# Why is energy important in your life, or why not?

You have to complete BOTH part (A) and part (B) to get the credit.

Part (A)-“Energy” Survey:

-For this part, you will interview 6 persons (more than 16 years old)
there are no right or wrong answers).

-The persons you interview should NOT be classmates from this course,
but can be friends or relatives, classmates from other courses, of even
professors from other courses or from your high school! – However, you
them to participate in this “Energy” Survey. If they have, then you have
to find another person to interview! (so there won’t be any repetition

-Each partner can interview 6 different persons, or they can be the same
6 for both.

survey that you are conducting as a project for one of your college
courses.

The questions: (Remember to write down their answers!)

(1)-Is energy important in your life?

(2)-Why is energy important in your life, or why not?

(3)-In your own words, what is energy?

(4)-What is the 2nd Law of Thermodynamics, and is it important? (Why yes
or why not?) – If your respondent(s) answer to Question (4) is that the

(4b) -What is Entropy?

(4c) -What does Entropy have to do with Energy?

(5)-What science courses (high-school or college) have you taken? (any
that they can remember).

-Provide each person’s name and phone and/or email so I can verify your

what YOU and your partner think the answers they have provided mean (at
least some 300 words).

-If you disagree with your partner on some point, write it out! (e.g.,
who says what).

Part (B)-The “Laws of Thermodynamics handout ( see handout below)

-You and your partner should discuss which part(s) of the “Laws of
Thermodynamics” handout you think are more important or more significant
to you (at least some 300 words).

-If you disagree with your partner, write it out! (e.g., who says what
and why).

The laws of thermodynamics.

William Antonio Boyle, 1987.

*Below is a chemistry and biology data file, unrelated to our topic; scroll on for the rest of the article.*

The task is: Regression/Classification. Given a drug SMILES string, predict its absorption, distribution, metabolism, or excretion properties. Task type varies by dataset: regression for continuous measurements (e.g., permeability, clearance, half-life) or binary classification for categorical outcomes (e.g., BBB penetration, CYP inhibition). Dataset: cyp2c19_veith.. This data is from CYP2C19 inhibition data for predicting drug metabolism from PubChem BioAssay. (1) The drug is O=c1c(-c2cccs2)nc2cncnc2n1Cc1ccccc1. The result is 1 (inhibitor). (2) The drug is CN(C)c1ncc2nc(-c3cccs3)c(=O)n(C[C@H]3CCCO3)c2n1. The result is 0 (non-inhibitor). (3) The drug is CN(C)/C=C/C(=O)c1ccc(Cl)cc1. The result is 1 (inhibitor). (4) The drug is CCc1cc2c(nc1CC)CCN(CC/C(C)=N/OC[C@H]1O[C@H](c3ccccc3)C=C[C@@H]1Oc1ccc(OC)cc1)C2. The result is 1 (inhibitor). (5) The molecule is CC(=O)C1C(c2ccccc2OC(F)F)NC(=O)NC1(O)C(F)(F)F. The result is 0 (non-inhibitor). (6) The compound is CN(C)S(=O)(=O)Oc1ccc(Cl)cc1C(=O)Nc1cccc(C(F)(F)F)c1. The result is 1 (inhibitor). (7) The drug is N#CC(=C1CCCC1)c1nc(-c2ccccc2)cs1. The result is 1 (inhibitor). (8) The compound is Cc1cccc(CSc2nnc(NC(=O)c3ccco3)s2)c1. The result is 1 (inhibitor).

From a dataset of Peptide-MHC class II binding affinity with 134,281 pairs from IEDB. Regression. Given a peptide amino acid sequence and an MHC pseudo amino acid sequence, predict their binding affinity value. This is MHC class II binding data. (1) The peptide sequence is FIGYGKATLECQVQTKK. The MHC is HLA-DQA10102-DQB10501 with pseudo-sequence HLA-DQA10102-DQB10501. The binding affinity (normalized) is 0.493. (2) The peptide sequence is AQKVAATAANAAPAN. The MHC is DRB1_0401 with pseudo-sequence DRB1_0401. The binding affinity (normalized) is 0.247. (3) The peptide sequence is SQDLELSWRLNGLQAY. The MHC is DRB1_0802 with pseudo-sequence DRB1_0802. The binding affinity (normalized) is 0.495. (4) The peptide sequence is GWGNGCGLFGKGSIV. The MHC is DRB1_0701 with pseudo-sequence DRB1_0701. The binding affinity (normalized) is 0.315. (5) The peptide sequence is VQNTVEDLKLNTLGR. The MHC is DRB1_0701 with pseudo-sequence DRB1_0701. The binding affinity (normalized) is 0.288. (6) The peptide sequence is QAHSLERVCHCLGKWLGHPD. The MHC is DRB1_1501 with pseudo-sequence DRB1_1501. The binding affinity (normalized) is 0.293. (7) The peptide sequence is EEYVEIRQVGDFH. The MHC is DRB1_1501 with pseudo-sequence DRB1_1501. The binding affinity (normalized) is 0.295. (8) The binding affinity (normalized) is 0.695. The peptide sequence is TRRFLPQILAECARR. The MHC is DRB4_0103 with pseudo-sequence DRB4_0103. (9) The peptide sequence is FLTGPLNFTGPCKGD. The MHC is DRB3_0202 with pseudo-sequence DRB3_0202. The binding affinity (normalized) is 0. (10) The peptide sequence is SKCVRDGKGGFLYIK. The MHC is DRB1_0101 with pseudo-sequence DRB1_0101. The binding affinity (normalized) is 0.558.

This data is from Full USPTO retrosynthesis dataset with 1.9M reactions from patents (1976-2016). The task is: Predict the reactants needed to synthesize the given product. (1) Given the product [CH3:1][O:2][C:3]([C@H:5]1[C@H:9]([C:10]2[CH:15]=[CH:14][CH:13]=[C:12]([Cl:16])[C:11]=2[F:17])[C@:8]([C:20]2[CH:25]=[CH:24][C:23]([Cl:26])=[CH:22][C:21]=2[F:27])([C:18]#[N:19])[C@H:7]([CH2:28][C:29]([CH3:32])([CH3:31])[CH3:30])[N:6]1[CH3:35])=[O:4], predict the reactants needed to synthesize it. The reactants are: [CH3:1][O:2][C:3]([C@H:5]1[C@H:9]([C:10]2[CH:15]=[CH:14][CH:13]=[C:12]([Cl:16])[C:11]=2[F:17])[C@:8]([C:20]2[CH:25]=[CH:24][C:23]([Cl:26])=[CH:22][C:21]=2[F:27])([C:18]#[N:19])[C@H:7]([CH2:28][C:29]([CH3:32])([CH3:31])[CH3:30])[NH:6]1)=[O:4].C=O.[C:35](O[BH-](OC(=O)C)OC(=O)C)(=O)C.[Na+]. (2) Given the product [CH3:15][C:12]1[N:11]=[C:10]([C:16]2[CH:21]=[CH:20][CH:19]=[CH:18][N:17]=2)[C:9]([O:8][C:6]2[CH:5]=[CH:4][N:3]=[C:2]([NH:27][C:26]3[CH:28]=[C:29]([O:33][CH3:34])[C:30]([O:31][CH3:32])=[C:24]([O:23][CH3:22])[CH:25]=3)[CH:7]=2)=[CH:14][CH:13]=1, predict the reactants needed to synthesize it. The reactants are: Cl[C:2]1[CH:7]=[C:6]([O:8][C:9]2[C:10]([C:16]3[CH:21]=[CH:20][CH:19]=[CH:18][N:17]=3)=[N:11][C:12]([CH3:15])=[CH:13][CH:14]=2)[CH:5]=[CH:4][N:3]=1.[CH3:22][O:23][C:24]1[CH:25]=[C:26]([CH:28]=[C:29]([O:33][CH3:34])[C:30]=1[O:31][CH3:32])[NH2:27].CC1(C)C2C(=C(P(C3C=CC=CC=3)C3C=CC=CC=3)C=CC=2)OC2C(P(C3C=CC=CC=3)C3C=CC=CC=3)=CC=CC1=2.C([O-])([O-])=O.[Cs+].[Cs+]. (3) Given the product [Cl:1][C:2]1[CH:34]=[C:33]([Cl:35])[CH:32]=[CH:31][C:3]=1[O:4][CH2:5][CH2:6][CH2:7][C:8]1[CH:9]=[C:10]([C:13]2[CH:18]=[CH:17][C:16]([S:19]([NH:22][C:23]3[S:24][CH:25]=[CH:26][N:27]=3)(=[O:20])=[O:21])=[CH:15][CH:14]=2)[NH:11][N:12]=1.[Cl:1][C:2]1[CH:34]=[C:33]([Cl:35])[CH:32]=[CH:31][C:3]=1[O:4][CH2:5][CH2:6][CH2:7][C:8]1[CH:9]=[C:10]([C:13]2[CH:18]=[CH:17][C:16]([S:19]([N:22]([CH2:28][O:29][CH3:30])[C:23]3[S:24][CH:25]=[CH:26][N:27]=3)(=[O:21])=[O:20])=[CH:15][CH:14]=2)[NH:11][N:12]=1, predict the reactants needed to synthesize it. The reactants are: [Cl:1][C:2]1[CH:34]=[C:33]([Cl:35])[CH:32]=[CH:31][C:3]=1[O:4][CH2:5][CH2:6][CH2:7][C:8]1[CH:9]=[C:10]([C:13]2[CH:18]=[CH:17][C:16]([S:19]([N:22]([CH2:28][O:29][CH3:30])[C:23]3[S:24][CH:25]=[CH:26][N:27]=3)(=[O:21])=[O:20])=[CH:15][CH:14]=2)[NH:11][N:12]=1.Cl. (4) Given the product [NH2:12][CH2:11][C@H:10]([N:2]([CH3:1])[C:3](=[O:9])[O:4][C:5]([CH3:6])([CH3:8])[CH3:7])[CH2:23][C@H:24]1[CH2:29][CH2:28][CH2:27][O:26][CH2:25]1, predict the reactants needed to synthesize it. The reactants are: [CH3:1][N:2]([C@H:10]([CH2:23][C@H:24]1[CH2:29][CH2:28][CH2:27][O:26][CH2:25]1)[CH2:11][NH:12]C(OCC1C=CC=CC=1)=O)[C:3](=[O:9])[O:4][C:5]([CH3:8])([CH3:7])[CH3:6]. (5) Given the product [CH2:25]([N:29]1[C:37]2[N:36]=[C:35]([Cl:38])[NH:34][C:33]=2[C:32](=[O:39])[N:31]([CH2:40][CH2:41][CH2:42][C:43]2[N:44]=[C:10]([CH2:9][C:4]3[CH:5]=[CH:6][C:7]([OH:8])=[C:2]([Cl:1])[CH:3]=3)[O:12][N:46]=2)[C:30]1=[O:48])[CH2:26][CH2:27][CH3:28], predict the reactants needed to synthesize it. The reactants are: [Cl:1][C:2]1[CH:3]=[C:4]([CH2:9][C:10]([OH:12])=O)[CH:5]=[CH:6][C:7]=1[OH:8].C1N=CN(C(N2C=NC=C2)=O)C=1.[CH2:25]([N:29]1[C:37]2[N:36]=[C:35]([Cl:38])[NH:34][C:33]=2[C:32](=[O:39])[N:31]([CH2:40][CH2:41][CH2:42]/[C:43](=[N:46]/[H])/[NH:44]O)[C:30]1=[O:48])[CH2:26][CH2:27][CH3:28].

Thermodynamics, a branch of physics, is a relatively new science, its foundations having been developed between 1850 and 1900. As its name indicates, it dealt originally with the production of motion from heat, i.e., with the scientific understanding of the steam engine and later the internal combustion engine, one of the material bases of the industrial revolution.

It has been extraordinarily fruitful, and at present is considered among the fundamental principles of chemistry and physics (Lewis and Randall, 1961), of biology and ecology (Ehrlich et al, 1977), of economics (Georgescu, 1971), and of information theory (Weaver and Shannon, 1949). In general, thermodynamics studies the transformation of energy of different types (e.g., thermal, solar, mechanical, chemical, electrical, etc., or work, heat, kinetic, potential, etc.) from one kind to another.

Any transformation of energy must conform to certain universal restrictions, known as the first and second laws of thermodynamics. These are basic principles of nature to which no exceptions have ever been found (Smith and Van Ness, 1975).

The first law is very simple and is known as the “Law of conservation of energy” and it states that “Energy cannot be created or destroyed but can only be transformed.”

Energy can be defined as “the movement of mass on a microscopic or a macroscopic scale, or the capacity to cause such movement,” and the first law simply states that the quantity of energy must be conserved. What this means is that for any process in which energy is transformed, when one adds up all the quantities of the different forms of energy at the end, this sum has to be equal to the total amount of energy that was present at the beginning of the process, no more, and no less.